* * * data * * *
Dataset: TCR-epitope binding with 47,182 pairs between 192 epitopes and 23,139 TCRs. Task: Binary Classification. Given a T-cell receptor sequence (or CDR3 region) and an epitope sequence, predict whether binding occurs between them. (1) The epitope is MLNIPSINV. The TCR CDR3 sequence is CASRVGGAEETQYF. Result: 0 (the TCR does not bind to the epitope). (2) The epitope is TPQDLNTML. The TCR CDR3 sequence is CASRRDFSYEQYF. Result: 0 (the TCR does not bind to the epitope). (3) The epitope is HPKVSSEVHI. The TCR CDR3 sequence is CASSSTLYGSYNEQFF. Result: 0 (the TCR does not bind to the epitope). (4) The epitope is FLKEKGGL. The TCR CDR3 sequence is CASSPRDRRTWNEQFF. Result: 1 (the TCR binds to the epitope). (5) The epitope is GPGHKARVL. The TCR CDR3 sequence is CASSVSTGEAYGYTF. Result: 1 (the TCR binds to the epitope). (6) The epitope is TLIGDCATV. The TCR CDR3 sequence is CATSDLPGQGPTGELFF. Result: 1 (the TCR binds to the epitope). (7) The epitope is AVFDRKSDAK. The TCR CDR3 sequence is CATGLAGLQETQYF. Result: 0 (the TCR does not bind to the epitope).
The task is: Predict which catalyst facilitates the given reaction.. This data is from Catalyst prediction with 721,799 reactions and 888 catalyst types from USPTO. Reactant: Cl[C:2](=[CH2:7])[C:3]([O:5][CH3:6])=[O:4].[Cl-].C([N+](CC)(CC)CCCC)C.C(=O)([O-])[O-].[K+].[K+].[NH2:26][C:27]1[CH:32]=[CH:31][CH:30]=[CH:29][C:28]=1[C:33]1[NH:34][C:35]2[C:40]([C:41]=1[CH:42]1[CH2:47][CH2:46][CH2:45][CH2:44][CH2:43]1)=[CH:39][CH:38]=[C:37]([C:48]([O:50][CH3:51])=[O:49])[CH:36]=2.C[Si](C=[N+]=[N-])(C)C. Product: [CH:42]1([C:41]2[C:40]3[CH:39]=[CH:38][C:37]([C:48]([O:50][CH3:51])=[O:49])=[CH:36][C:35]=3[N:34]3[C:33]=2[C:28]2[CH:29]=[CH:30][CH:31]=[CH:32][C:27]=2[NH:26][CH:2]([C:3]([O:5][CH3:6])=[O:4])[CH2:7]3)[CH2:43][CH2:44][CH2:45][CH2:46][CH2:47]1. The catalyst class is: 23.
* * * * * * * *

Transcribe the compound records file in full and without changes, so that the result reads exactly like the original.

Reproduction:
Dataset: TCR-epitope binding with 47,182 pairs between 192 epitopes and 23,139 TCRs. Task: Binary Classification. Given a T-cell receptor sequence (or CDR3 region) and an epitope sequence, predict whether binding occurs between them. (1) The epitope is MLNIPSINV. The TCR CDR3 sequence is CASRVGGAEETQYF. Result: 0 (the TCR does not bind to the epitope). (2) The epitope is TPQDLNTML. The TCR CDR3 sequence is CASRRDFSYEQYF. Result: 0 (the TCR does not bind to the epitope). (3) The epitope is HPKVSSEVHI. The TCR CDR3 sequence is CASSSTLYGSYNEQFF. Result: 0 (the TCR does not bind to the epitope). (4) The epitope is FLKEKGGL. The TCR CDR3 sequence is CASSPRDRRTWNEQFF. Result: 1 (the TCR binds to the epitope). (5) The epitope is GPGHKARVL. The TCR CDR3 sequence is CASSVSTGEAYGYTF. Result: 1 (the TCR binds to the epitope). (6) The epitope is TLIGDCATV. The TCR CDR3 sequence is CATSDLPGQGPTGELFF. Result: 1 (the TCR binds to the epitope). (7) The epitope is AVFDRKSDAK. The TCR CDR3 sequence is CATGLAGLQETQYF. Result: 0 (the TCR does not bind to the epitope).
The task is: Predict which catalyst facilitates the given reaction.. This data is from Catalyst prediction with 721,799 reactions and 888 catalyst types from USPTO. Reactant: Cl[C:2](=[CH2:7])[C:3]([O:5][CH3:6])=[O:4].[Cl-].C([N+](CC)(CC)CCCC)C.C(=O)([O-])[O-].[K+].[K+].[NH2:26][C:27]1[CH:32]=[CH:31][CH:30]=[CH:29][C:28]=1[C:33]1[NH:34][C:35]2[C:40]([C:41]=1[CH:42]1[CH2:47][CH2:46][CH2:45][CH2:44][CH2:43]1)=[CH:39][CH:38]=[C:37]([C:48]([O:50][CH3:51])=[O:49])[CH:36]=2.C[Si](C=[N+]=[N-])(C)C. Product: [CH:42]1([C:41]2[C:40]3[CH:39]=[CH:38][C:37]([C:48]([O:50][CH3:51])=[O:49])=[CH:36][C:35]=3[N:34]3[C:33]=2[C:28]2[CH:29]=[CH:30][CH:31]=[CH:32][C:27]=2[NH:26][CH:2]([C:3]([O:5][CH3:6])=[O:4])[CH2:7]3)[CH2:43][CH2:44][CH2:45][CH2:46][CH2:47]1. The catalyst class is: 23.